Gene-edited Spray-on Skin Cells May Show Promise for DEB

Lindsey Shapiro, PhD avatar

by Lindsey Shapiro, PhD |

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A gene-edited skin cell therapy — called Spray-On Skin cells — promotes skin healing by correcting the mutation associated with recessive dystrophic epidermolysis bullosa (DEB), preclinical research from Avita Medical shows.

“These data, while early, demonstrate promise … for treatment of epidermolysis bullosa with gene-corrected skin cells,” Mike Perry, PhD, CEO of Avita, said in a press release.

The research, which the company says “successfully established proof of concept in … key areas of cell-based gene therapy,” was conducted in partnership with scientists at the Gates Center for Regenerative Medicine at the University of Colorado.

“These initial results are a meaningful step forward in the advancement of our epidermolysis bullosa program,” said Dennis Roop, PhD, director of the Gates Center.

DEB is caused by mutations in the COL7A1 gene responsible for making part of the type VII collagen protein. Type VII collagen connects layers of the skin; when functioning improperly, the connections are fragile, resulting in blisters, chronic wounds, and scar tissue.

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While there is no cure for DEB, therapies that target the faulty gene could help improve wound healing.

Avita, which seeks to advance the standard of care for burn patients, developed a new technology platform it calls the RECELL system. It uses a person’s own skin sample to grow a suspension of “spray-on skin cells.” The suspension, which can be produced within 30 minutes, contains skin cells and growth factors that promote regeneration.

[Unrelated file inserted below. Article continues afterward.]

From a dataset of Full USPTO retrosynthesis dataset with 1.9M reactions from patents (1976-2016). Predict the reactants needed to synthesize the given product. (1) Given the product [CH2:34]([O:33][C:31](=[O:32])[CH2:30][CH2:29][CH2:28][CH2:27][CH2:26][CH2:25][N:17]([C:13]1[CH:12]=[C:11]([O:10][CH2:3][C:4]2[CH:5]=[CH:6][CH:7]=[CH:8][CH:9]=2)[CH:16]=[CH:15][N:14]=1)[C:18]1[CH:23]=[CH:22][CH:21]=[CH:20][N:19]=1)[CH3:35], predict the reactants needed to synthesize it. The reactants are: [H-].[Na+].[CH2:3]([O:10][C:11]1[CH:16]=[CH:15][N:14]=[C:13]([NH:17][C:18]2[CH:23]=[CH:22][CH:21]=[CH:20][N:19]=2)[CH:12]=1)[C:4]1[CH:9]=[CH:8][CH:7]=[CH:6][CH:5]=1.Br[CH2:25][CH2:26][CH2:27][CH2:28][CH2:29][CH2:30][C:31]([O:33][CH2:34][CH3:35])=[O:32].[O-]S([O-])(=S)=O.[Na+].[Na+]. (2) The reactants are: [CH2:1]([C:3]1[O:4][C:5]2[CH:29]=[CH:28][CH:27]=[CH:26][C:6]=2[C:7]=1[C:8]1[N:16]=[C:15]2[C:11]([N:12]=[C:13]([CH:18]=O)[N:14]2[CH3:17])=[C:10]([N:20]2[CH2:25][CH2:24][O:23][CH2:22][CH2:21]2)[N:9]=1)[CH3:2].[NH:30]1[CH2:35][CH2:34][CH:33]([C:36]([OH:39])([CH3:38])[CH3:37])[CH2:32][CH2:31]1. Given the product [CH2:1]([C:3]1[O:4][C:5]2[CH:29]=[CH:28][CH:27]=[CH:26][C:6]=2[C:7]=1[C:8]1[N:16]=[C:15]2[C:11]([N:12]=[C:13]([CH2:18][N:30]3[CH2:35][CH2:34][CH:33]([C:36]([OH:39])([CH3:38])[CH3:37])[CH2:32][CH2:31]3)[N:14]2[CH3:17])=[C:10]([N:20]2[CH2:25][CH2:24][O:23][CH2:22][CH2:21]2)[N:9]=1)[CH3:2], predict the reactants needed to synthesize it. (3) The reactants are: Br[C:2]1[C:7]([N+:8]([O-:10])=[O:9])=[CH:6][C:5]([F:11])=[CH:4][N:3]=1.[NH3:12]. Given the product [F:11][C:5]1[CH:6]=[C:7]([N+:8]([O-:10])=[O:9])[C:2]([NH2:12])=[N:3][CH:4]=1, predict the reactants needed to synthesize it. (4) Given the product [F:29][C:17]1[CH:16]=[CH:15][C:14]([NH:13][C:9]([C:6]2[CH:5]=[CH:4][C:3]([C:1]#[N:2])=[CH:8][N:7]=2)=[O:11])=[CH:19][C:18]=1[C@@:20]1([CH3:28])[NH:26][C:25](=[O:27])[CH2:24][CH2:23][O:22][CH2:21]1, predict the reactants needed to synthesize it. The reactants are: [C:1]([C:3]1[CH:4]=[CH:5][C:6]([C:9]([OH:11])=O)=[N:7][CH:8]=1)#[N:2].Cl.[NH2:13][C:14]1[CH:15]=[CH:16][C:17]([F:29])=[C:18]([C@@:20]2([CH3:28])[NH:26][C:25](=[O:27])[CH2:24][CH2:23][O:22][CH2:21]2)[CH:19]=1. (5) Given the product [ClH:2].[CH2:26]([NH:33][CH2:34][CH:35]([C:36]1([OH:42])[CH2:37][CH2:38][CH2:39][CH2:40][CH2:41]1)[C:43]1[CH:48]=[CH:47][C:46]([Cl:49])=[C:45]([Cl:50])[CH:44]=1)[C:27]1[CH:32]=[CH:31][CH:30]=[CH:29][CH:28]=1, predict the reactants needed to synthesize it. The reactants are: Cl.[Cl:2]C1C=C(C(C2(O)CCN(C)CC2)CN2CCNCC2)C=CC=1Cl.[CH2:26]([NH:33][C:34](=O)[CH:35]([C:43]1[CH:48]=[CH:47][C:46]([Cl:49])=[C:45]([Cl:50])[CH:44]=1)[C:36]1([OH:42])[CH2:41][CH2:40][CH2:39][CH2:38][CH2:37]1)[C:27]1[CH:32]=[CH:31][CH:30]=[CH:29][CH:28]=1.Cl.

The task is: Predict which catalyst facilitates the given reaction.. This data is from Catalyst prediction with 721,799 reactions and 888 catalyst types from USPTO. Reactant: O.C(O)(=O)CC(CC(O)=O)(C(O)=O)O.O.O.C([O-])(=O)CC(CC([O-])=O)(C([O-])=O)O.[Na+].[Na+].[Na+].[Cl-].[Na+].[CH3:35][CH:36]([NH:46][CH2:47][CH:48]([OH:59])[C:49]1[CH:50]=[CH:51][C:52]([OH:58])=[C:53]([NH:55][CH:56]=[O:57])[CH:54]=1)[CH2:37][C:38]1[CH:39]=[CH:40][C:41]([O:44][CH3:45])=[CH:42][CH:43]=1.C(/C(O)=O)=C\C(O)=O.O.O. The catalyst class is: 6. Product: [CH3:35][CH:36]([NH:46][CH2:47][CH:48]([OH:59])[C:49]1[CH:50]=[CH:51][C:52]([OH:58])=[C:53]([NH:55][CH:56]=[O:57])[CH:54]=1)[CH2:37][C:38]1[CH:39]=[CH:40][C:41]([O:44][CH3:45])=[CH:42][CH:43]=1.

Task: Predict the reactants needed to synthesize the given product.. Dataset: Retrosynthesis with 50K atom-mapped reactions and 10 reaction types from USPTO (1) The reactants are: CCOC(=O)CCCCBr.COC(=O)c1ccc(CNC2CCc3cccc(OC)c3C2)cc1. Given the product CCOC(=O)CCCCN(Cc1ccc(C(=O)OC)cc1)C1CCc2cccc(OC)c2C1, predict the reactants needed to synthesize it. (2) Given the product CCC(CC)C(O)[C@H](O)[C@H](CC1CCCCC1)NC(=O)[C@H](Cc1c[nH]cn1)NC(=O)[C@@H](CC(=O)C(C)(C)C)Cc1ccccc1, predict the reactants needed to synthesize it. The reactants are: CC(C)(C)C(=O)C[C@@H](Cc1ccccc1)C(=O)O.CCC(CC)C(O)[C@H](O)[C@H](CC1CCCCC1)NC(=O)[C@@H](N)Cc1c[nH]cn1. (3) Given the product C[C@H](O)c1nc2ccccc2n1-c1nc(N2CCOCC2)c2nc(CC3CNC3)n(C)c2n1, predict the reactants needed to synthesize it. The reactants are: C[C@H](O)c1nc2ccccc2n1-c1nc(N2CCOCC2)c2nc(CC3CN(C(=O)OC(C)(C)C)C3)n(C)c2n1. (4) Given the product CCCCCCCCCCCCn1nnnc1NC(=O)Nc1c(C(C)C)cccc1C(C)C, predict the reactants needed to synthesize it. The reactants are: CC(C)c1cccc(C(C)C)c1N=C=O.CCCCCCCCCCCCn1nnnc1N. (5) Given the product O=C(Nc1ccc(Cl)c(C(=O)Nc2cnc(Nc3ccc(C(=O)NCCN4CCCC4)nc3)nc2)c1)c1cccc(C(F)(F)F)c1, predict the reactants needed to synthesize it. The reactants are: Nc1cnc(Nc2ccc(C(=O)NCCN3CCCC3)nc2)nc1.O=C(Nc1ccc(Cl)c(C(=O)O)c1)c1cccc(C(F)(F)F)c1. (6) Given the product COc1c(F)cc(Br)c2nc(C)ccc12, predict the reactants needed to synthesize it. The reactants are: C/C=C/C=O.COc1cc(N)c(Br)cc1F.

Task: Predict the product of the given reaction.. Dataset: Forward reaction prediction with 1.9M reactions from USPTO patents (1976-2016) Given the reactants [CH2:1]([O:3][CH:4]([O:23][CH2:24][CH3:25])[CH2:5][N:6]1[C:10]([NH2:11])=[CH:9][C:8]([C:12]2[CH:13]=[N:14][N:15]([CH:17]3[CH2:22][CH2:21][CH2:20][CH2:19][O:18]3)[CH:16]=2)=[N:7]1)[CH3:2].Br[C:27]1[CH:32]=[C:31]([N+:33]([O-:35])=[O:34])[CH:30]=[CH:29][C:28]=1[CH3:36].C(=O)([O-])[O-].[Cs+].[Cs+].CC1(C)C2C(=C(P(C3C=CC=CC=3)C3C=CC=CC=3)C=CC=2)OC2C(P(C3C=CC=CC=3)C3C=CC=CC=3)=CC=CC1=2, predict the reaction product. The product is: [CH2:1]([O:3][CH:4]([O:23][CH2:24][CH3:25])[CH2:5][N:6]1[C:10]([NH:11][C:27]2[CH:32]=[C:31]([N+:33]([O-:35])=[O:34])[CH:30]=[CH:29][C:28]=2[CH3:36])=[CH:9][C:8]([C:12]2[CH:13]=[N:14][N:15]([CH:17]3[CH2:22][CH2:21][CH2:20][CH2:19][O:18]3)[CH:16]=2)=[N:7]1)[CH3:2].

The RECELL system was approved by the U.S. Food and Drug Administration in September 2018 for the treatment of acute thermal burn wounds in adults.

In collaboration with the Gates Center, Avita is now testing whether a genetically modified form of RECELL can correct deficits in COL7A1 and improve skin regeneration.

To do this, a normal copy of COL7A1 is introduced to skin cells, restoring gene function. These healthier cells may then promote healing when sprayed onto a wound.

Preclinical data showed that treatment with these gene-modified skin cells successfully regenerated skin.

Perry said Avita’s Spray-On Skin cells show promise for “new and broad applications such as skin rejuvenation and genetic skin defects.”

The technology could eventually be an alternative to other cell-based therapies that require sheets of skin to be grown and surgically implanted, the company suggests.

Avita also is partnering with the Houston Methodist Research Institute, in Texas, to investigate the potential of spray-on skin cells for anti-aging skin rejuvenation.

Overall, these findings support the further development of genetically modified spray-on treatments for epidermolysis bullosa and other skin conditions, according to Avita.

“We’re looking forward to continuing to work with Avita Medical on this novel approach to delivering gene-edited skin cells to patients,” Roop concluded.

The Gates Center is involved in other collaborations to find new treatments for DEB, one of four main types of epidermolysis bullosa.

Its partnership with Stanford and Columbia universities, called the Epidermolysis Bullosa iPS Cell Consortium, received $1.6 million in funding in 2020 for the development of stem cell-based therapies for skin disease, including epidermolysis bullosa.

The iPS Cell Consortium was founded by the EB Research Partnership and the EB Medical Research Foundation in 2016 to speed progress toward new treatments.